Ok, so everyone has their top 10, and some of them are significantly different – but here’s my top 10 on SQL performance for DB2. I mostly share this information with developers, but it’s important for a DBA to be aware of these things. Since it’s directed more at developers, it ignores some of the basics like “do runstats” and “do rerogs”. This top 10 is directed purely at WRITING sql, and not full database support.
Where is the cost?
Some actions can occur either in the SQL or in the Application. Some of these recommendations assume that the cost is reduced at the database level, but do not take into account the extra cost at the application level. I don’t expect that every query meet all of these suggestions – sometimes you simply have to use an inefficient method to get the data the way you need it.
These recommendations are also focused on OLTP databases which favor small fast queries.
What we aim for
•Index-only access when possible – where all data can be retrieved from indexes without looking data up in the table itself
•Accurate estimates on the number of rows we’re dealing with
We don’t want:
•Table scans – where db2 has to examine each and every row in a table to determine which rows meet the query criteria
•Sorts – some are inevitable, but they can be extremely time consuming depending on where they appear in the query. Sorts are done not only when explicitly called for, but also when db2 decides they are part of the most efficient access plan
•Nested-loop joins – again, many queries will require these, but we’d like other join methods where possible
Predicate types from most to least efficient:
1.Range-delimiting predicates – start/stop condition narrows down the pages of the index
2.Index-sargable predicates – columns from a predicate are part of an index key in the right order
3.Data-sargable predicates – predicates can be evaluated on data pages in the buffer
4.Residual predicates – require I/O beyond the buffer – include subqueires or long/LOB data
The 10 tips:
Select only that which you need. Avoid SELECT *, opting instead for specifying the smallest number of columns that will meet your needs.
Each returned column has an overhead that is multiplied by the number of rows
If there are too many columns then index-only access will not be an option
Lock not, lest ye be locked. Specify FOR READ ONLY and WITH UR if these restrictions meet your needs – they will reduce locking
Even if you don’t see errors due to locking, you may still impact performance time not just of this query, but of other queries
Avoid functions and conversions when possible – CHAR, UPPER, etc. These will limit the use of indexes.
The most important place to do this is on the join predicates – and remember that join predicates include those not using the “join” keyword. Using functions or even expressions in join predicates also limits the join method to Nested Loop and may produce inaccurate results
The second most important place to do this is in the where clause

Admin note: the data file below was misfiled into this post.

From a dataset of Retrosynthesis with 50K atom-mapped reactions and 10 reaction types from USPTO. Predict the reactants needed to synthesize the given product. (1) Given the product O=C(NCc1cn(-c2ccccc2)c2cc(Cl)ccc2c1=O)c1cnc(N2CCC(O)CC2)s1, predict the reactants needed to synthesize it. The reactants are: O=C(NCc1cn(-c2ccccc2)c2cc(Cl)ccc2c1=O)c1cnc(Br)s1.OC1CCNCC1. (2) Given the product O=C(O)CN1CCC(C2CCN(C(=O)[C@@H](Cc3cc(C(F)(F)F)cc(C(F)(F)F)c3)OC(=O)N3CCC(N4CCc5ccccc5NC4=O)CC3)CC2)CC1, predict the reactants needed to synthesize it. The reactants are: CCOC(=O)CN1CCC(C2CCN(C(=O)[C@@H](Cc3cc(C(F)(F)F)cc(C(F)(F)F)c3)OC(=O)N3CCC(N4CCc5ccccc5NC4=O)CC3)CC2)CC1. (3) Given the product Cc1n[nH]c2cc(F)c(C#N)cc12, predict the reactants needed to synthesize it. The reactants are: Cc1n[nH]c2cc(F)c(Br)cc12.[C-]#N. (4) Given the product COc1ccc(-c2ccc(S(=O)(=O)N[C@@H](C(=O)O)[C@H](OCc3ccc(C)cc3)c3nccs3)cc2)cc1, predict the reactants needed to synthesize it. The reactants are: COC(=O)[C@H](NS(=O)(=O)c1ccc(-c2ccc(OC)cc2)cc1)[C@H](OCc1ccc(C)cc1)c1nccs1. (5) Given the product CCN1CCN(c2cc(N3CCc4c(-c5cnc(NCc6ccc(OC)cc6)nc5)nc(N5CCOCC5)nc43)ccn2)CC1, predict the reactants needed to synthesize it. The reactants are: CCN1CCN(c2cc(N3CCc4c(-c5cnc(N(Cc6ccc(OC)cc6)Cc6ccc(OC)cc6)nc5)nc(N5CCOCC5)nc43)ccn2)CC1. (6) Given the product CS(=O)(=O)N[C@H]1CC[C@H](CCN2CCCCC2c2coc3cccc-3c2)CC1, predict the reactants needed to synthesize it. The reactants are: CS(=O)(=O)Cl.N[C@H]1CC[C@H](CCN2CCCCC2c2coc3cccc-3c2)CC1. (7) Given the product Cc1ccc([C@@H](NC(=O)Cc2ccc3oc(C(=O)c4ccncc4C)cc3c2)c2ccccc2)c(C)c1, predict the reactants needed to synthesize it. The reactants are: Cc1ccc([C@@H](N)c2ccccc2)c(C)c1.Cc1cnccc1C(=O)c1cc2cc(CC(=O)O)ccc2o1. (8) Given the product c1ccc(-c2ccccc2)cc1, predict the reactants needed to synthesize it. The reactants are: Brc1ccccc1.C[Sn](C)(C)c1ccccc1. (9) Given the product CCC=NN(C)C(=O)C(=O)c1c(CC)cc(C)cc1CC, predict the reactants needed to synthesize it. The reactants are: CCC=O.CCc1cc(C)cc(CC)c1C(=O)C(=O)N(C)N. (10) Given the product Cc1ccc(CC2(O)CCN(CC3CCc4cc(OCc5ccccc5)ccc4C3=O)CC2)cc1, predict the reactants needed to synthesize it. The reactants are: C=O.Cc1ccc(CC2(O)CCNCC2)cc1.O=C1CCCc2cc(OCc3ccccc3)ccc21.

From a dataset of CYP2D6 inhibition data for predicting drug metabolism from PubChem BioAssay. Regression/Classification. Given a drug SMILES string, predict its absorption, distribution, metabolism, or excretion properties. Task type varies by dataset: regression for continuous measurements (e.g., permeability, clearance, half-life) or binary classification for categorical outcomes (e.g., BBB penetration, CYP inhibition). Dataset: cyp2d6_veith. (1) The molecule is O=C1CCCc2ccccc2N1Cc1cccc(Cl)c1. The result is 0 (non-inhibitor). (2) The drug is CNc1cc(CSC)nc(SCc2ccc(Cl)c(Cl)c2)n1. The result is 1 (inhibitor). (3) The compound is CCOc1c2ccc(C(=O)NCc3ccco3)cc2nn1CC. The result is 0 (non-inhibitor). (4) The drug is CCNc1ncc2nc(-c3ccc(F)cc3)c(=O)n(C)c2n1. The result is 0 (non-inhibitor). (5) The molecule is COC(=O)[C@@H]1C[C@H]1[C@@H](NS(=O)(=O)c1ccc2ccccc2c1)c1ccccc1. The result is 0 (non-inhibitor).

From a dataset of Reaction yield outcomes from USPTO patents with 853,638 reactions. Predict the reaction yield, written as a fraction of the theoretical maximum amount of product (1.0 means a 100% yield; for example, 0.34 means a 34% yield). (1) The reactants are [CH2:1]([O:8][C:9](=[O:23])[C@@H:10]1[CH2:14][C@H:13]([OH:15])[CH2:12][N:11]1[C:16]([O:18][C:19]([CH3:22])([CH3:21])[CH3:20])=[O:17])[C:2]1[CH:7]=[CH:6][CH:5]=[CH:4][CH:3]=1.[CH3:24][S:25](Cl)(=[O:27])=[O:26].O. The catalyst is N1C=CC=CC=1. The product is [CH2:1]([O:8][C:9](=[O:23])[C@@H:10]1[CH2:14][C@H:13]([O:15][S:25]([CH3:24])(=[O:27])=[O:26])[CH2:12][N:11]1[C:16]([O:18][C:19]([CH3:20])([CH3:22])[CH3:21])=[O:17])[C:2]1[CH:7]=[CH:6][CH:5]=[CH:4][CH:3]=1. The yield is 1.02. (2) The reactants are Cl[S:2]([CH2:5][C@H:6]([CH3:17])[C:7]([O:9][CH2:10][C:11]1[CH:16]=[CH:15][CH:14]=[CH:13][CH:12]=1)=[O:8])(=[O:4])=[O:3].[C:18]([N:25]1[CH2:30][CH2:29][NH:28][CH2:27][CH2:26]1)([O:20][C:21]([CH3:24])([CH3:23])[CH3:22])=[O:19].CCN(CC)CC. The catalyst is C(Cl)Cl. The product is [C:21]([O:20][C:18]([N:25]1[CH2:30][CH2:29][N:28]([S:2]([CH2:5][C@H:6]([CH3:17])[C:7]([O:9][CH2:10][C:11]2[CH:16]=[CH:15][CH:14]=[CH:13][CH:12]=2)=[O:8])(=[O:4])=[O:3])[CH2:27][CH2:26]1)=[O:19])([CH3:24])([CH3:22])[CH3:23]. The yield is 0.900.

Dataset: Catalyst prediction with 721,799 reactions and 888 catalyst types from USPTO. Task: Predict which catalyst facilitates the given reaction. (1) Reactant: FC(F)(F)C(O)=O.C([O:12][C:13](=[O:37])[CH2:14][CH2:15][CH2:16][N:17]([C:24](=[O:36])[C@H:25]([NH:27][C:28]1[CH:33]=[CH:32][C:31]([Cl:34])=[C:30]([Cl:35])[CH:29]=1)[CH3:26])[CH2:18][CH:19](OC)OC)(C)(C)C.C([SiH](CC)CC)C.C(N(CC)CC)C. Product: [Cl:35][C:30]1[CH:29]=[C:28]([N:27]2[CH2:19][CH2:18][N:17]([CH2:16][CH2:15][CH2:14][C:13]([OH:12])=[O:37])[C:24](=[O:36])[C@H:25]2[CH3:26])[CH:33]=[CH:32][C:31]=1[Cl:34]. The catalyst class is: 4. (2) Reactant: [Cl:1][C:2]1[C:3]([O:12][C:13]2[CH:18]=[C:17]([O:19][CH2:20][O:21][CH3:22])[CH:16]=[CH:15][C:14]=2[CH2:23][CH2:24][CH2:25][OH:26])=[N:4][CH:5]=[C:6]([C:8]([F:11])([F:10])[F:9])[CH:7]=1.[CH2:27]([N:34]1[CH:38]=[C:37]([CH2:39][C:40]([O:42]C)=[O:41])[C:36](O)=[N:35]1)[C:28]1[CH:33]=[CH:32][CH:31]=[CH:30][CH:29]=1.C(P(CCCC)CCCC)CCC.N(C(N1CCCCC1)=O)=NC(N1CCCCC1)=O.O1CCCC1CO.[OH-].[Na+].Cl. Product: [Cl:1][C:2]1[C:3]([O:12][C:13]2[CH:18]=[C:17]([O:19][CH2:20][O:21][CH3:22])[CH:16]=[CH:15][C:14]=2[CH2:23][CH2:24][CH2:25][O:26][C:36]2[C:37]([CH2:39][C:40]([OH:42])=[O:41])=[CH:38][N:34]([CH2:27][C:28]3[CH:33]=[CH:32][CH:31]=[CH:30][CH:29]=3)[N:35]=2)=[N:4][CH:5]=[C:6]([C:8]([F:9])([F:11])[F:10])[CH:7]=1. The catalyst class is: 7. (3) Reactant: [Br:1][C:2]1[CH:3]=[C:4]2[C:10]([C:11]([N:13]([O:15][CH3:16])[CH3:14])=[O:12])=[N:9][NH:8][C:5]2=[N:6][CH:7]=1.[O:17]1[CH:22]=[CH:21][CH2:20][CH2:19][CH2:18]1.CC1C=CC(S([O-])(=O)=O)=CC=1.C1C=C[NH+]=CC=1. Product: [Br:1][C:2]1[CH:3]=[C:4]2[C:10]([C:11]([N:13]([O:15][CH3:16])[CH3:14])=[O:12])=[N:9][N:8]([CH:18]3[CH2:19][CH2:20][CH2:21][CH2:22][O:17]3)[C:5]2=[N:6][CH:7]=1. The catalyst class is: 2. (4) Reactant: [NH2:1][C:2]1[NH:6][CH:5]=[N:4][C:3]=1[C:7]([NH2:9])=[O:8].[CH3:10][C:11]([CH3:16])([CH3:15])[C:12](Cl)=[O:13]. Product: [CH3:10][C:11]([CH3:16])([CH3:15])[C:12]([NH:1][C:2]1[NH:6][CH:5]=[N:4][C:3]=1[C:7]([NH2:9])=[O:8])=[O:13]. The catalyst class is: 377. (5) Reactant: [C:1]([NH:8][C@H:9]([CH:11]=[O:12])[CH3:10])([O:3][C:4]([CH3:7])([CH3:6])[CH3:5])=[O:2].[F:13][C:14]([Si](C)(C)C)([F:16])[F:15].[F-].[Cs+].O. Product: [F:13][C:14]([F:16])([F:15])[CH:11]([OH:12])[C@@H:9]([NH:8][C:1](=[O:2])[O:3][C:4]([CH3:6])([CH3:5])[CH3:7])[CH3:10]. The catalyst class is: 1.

This may also be useful in the column list, depending on circumstances
Avoid Sorts. Some sorts are expensive – avoid them where possible. Large sorts may spill from memory to disk, drastically impacting their performance.
Avoid DISTINCT and ORDER BY when possible
These often require sorts, and sorts are frequently time eaters
A GROUP BY may be a better choice than DISTINCT
In-lists are out. Avoid the use of “IN” lists where possible
Multiple smaller queries may be more efficient
Ensure you are specifying the appropriate join predicates to avoid Cartesian joins. This may seem obvious, but a really bad query can actually cause a database to be unresponsive to other users – something you want to avoid, especially in production.
Play fetch with as few sticks as possible. If using the FETCH FIRST N ROWS ONLY clause, include the OPTIMIZE FOR N ROWS clause.
Strangely enough, DB2 does not handle this for you.
To parameter or not to parameter. Consider where to pass in specific values
If Parameter Markers are used, DB2 does not make use of distribution statistics
If Parameter Markers are not used, then DB2 re-calculates the access plan every time you run the query
Balance the reduced preparation time with the performance advantaged gained by the use of statistics – this is especially important when your data is not distributed in a normal fashion.
Consider using temporary tables for repeatedly accessed data. I’ve actually seen the same stored procedure called 3 times with the same parameters in a single query, and being one that determines the distance from nearby stores, it was an expensive one. Storing such data in a temporary table before executing the query might be a good idea.
Ember is always curious and thrives on change. She has built internationally recognized expertise in IBM Db2, and is now pivoting to focus on learning MySQL. Ember shares both posts about her core skill set and her journey learning MySQL.
Ember lives in Denver and work from home